How Wall Street Is Shifting Money From Pensions to the Top 1%

Since the beginning of Occupy Wall Street, corporate media and political pundits have been trying minimize OWS. The problem these news agencies aren’t addressing and what OWS is bringing to the forefront is the staggering income inequality. Our income inequality is worse that some third world countries like Trinidad and Tobago, Mozambique and Tunisia, and the amount of wealth here in the US dwarfs these countries.  

Wall Street has many tricks to shift the wealth from the middle class to the top 1 percent and one way, which has not been talked about much is the way they have decimated pension funds. Investigative journalist Ellen Schultz wrote the book Retirement Heist: How Companies Plunder and Profit from the Nest Eggs of American Workersthat exposes some of the tricks corporations have used to shift money from the working people’s pensions to their top executives.  

Here is what Ms. Schultz writes. 

It’s no secret that hundreds of companies have been slashing pensions and health coverage earned by millions of retirees. Employers blame an aging workforce, stock market losses, and spiraling costs- what they call “a perfect storm” of external forces that has forced them to take drastic measures.  

But this so-called retirement crisis is no accident. Ellen E. Schultz, award-winning investigative reporter for the Wall Street Journal, reveals how large companies and the retirement industry-benefits consultants, insurance companies, and banks-have all played a huge and hidden role in the death spiral of American pensions and benefits.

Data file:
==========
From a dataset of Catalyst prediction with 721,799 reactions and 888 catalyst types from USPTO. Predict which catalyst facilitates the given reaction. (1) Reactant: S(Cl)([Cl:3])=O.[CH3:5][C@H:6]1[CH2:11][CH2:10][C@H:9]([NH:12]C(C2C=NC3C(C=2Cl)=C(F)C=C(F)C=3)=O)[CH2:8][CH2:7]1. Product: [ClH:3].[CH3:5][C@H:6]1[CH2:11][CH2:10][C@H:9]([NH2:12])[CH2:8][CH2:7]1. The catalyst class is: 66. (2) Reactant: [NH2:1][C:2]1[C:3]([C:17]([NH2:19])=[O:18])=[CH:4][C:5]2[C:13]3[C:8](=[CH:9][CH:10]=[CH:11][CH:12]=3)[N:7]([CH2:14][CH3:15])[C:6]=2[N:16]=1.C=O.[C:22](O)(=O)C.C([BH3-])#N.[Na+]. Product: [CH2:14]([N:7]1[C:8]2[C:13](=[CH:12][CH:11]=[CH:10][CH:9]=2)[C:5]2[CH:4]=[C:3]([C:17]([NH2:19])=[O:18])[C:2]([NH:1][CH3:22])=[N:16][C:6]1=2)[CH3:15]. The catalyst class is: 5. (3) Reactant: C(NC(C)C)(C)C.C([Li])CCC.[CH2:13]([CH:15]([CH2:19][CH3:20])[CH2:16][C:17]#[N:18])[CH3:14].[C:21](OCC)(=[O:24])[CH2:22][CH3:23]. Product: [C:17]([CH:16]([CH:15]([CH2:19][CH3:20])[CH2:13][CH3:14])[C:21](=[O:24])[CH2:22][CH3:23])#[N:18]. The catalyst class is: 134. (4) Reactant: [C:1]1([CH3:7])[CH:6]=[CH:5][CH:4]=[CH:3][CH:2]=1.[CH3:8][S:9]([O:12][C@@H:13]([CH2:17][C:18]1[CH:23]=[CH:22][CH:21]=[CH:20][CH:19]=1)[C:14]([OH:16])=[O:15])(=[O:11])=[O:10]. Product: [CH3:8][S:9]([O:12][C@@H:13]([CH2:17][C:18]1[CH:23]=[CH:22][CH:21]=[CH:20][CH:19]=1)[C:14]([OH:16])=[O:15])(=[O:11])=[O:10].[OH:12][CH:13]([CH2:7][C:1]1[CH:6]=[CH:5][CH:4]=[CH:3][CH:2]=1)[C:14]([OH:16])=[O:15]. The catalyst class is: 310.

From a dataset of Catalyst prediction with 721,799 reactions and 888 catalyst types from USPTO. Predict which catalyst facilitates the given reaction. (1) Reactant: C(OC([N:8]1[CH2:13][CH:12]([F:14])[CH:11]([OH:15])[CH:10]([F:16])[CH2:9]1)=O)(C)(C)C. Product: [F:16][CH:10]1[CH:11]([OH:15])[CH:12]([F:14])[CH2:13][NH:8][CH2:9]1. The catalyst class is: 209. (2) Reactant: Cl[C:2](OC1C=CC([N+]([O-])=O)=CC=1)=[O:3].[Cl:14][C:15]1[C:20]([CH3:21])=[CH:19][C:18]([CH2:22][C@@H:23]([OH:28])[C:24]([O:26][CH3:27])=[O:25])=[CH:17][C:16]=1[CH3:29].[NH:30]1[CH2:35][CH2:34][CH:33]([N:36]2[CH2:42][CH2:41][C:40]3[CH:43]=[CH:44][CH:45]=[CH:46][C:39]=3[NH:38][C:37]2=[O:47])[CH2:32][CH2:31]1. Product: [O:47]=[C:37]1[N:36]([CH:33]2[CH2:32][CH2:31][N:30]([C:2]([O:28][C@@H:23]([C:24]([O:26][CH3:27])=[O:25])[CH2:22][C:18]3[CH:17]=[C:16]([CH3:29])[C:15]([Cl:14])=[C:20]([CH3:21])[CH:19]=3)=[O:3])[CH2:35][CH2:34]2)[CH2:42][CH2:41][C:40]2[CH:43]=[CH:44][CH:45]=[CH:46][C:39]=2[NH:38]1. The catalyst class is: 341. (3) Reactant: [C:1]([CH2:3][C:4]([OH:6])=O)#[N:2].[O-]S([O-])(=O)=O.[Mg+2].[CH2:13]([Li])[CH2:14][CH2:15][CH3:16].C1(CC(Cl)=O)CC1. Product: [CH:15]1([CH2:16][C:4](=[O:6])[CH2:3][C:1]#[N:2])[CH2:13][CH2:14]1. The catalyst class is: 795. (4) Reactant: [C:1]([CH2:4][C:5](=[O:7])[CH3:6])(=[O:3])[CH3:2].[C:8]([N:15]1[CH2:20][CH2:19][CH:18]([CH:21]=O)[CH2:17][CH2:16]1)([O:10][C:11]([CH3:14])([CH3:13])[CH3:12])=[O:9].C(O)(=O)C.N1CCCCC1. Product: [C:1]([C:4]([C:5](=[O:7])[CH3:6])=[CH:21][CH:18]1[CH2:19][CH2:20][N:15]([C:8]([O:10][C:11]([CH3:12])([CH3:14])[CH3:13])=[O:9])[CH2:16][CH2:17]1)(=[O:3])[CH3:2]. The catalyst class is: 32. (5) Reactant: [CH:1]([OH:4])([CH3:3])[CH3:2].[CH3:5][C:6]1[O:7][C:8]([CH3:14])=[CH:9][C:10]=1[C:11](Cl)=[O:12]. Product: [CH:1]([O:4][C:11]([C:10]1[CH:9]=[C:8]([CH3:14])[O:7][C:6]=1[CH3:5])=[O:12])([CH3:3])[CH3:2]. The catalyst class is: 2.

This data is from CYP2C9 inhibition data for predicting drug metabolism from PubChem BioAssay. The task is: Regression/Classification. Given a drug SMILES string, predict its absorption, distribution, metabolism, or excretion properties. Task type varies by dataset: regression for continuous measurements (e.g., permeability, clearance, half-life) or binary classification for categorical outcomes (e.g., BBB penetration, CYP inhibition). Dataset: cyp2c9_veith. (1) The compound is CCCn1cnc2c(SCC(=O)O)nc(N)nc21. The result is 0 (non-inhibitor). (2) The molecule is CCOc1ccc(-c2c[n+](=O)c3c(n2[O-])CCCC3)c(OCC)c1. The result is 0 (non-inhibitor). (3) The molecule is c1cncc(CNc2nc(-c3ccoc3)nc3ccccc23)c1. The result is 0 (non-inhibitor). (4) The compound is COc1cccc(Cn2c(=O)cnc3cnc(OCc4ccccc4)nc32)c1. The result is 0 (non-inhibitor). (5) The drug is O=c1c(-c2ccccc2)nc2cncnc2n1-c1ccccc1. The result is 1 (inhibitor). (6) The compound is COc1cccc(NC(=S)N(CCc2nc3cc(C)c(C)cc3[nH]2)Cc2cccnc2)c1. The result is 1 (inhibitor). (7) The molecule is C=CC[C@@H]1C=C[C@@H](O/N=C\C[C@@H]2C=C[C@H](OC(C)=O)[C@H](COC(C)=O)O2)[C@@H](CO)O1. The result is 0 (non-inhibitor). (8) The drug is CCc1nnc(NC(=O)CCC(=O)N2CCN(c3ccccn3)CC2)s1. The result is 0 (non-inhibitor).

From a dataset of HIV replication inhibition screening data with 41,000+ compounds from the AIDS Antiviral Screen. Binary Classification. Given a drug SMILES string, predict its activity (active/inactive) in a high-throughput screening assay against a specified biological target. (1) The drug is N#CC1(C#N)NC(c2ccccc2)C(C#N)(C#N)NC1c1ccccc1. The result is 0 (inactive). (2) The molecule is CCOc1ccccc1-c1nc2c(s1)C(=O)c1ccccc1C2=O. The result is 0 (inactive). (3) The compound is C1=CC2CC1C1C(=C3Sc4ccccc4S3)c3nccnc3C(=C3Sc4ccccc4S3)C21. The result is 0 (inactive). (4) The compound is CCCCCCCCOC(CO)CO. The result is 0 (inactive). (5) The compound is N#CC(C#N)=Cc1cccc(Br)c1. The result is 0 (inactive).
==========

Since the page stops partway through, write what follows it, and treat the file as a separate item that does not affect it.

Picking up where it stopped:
A little over a decade ago, most companies had more than enough set aside to pay the benefits earned by two generations of workers, no matter how long they lived. But by exploiting loopholes, ambiguous regulations, and new accounting rules, companies essentially turned their pension plans into piggy banks, tax shelters, and profit centers. 

Drawing on original analysis of company data, government filings, internal corporate documents, and confidential memos, Schultz uncovers decades of widespread deception during which employers have exaggerated their retiree burdens while lobbying for government handouts, secretly cutting pensions, tricking employees, and misleading shareholders. 

She reveals how companies: 

  • Siphon billions of dollars from their pension plans to finance downsizings and sell the assets in merger deals. 
  • Overstate the burden of rank-and-file retiree obligations to justify benefits cuts while simultaneously using the savings to inflate executive pay and pensions. 
  • Hide their growing executive pension liabilities, which at some companies now exceed the liabilities for the regular pension plans. 
  • Purchase billions of dollars of life insurance on workers and use the policies as informal executive pension funds. When the insured workers and retirees die, the company collects tax-free death benefits. 
  • Preemptively sue retirees after cutting retiree health benefits and use other legal strategies to erode their legal protections. 

Though the focus is on large companies, which drive the legislative agenda, the same games are being played at smaller companies, non-profits, public pensions plans and retirement systems overseas. Nor is this a partisan issue. Employees of all political persuasions and income levels-from managers to miners, pro-football players to pilots-have been slammed.

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One response to “How Wall Street Is Shifting Money From Pensions to the Top 1%

  1. This should be essential reading for everyone who has to defend against the nattering nabobs who decry the cost of pension funds to tax payers and stockholders.

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